Last week’s decision by the NCAA to nix satellite football camps reminded me of something that happened when I was in graduate school.
I arrived in an economics class one day early in the semester to submit a paper and found a particularly industrious (and disturbingly competitive) classmate publicizing that she had gone way above and beyond the parameters of the assignment: Her paper was double the required length and included a series of elaborate graphs and exhibits.
When we received the assignment from the professor, it included a minimum length requirement, but nothing restricting the length of the paper or addenda to it. Everything my classmate did was kosher. In fact, her initiative was commendable.
Nonetheless, she didn’t win many friends that morning. People quickly recognized that if there was no limit to what students could submit, that would up the amount of time and effort necessary for everyone else to be graded on a level playing field.
Of course, the professor didn't want to read her entire paper, either, let alone one like that from multiple students the next time. Not surprisingly, the next assignment included explicit instructions putting a cap on how long the papers could be.
Jim Harbaugh has spent the last 18 or so months writing his recruiting opus.
It’s easy to look at the ass-twitching from the Southeastern Conference in response to his well-publicized flood of satellite camps and just see programs in talent hubs trying to protect their turf from a dogged recruiter. In the end, however, it wasn't just college football's baddest (and whiniest) conference who voted for the ban. It actually drew relatively broad-based support from other conferences, which indicates many feared inciting yet another college football arms race.
Consider what could happen if the growth of satellite camps continued unfettered. Once Harbaugh, Urban Meyer and other high-profile coaches started fanning out for camps in greater numbers across the United States, the pressure for all programs to respond in kind would ratchet up significantly, especially once the SEC got rid of its non-aggression pact.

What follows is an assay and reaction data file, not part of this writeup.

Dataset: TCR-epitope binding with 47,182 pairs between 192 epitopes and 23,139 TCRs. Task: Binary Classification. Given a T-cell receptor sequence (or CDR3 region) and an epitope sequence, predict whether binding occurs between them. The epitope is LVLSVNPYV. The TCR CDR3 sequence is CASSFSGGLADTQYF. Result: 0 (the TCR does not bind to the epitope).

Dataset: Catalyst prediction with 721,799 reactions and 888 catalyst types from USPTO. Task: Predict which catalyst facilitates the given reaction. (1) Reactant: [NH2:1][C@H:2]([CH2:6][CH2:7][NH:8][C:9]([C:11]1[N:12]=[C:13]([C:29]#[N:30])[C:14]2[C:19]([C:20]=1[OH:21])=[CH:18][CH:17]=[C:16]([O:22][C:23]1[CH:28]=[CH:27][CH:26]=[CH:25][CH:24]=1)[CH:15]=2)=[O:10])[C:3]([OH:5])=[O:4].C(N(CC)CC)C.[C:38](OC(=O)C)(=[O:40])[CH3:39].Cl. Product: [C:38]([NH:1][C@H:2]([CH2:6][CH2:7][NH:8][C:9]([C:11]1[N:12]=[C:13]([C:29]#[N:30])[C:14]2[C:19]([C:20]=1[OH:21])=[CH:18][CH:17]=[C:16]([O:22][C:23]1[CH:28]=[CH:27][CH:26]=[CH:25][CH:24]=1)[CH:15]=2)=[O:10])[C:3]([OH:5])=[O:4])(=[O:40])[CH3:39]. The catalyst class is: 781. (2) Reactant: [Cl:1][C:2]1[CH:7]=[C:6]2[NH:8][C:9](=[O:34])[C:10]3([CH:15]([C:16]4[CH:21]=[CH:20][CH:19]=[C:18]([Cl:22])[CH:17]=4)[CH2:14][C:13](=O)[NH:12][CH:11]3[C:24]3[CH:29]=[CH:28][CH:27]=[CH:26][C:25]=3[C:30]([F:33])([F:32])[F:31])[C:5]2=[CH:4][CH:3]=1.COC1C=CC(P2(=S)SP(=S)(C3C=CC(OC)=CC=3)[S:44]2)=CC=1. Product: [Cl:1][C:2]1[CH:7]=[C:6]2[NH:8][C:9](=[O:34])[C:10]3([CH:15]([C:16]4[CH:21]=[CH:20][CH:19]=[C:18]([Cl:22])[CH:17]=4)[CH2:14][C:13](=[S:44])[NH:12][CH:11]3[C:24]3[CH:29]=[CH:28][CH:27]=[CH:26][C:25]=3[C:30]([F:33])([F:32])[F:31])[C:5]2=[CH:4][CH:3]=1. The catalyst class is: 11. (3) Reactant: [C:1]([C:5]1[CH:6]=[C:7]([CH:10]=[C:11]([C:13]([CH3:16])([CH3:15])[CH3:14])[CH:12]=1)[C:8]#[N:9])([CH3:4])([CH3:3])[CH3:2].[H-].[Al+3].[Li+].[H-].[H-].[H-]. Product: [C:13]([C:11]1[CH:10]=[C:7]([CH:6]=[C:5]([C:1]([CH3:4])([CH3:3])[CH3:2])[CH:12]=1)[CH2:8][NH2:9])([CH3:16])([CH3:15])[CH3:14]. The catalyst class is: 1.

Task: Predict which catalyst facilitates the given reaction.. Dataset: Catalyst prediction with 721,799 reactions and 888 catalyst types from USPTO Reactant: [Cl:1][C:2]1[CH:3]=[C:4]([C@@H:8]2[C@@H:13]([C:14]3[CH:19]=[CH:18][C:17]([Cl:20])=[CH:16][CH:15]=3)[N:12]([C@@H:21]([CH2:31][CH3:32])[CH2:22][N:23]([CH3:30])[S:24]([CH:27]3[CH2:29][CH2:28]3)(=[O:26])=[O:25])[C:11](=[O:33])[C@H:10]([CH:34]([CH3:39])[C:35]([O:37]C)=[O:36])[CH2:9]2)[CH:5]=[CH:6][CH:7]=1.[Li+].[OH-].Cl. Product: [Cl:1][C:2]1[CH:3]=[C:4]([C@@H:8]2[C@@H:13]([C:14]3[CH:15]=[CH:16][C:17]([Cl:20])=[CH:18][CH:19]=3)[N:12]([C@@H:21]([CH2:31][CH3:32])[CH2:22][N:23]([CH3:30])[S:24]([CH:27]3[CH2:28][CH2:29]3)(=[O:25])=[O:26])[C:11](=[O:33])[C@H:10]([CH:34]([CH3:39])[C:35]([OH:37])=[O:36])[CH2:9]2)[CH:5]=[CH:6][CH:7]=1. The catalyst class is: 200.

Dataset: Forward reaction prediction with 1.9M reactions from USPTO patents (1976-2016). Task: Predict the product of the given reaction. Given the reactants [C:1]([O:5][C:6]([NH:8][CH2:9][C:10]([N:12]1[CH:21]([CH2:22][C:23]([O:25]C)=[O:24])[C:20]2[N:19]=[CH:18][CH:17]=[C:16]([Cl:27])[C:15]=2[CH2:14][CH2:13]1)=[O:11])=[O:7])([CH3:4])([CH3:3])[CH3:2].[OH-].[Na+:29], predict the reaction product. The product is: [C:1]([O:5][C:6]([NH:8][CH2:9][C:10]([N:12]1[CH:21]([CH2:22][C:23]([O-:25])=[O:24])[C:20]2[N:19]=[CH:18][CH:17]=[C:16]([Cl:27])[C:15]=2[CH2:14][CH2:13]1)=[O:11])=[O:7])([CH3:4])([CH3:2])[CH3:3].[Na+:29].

Now imagine Gus Malzahn trying to explain at a booster luncheon why he and his coaching staff aren’t working as hard on the recruiting trail as Nick Saban’s crew in Tuscaloosa. And how would you like to be an athletic director listening to your head coach bitch about how he needs more resources for camps thousands of miles away from your school?
It’s easy to see programs turning to the same kind of brinkmanship with satellite camps that’s driving up coaching salaries and audacious facility upgrades now. That means ever-escalating time and resources spent just to keep pace with the pack, including even greater compliance and oversight by schools and the NCAA.
And, importantly, once every school begins instituting satellite camps, whatever recruiting edge they currently offer gets dulled fairly quickly. So, from the schools' perspectives, it turns into a higher cost of doing business with fairly little return. At the end of the day, the proliferation of camps would likely just bring the recruiting landscape back to the status quo.
Why would coaches and administrators willingly sign up for that? Viewed through that prism, it does make sense that support for greater regulation would also come from outside the well-known satellite camp opponents in the SEC.
What seems harder to understand is why a full-fledged ban is necessary. Satellite camps have existed for years, and proponents have documented their legitimate benefits for prospects extensively in the days since the NCAA’s announcement.
Harbaugh's WWE-esque promotional tour understandably raised concerns about what could be coming next in an environment that rarely rewards restraint. Yet, a workable medium has to exist somewhere between all satellite camps, all the time and no satellite camps for anyone. Hopefully, some kind of compromise finds its way back into the NCAA sausage-making process in the near future.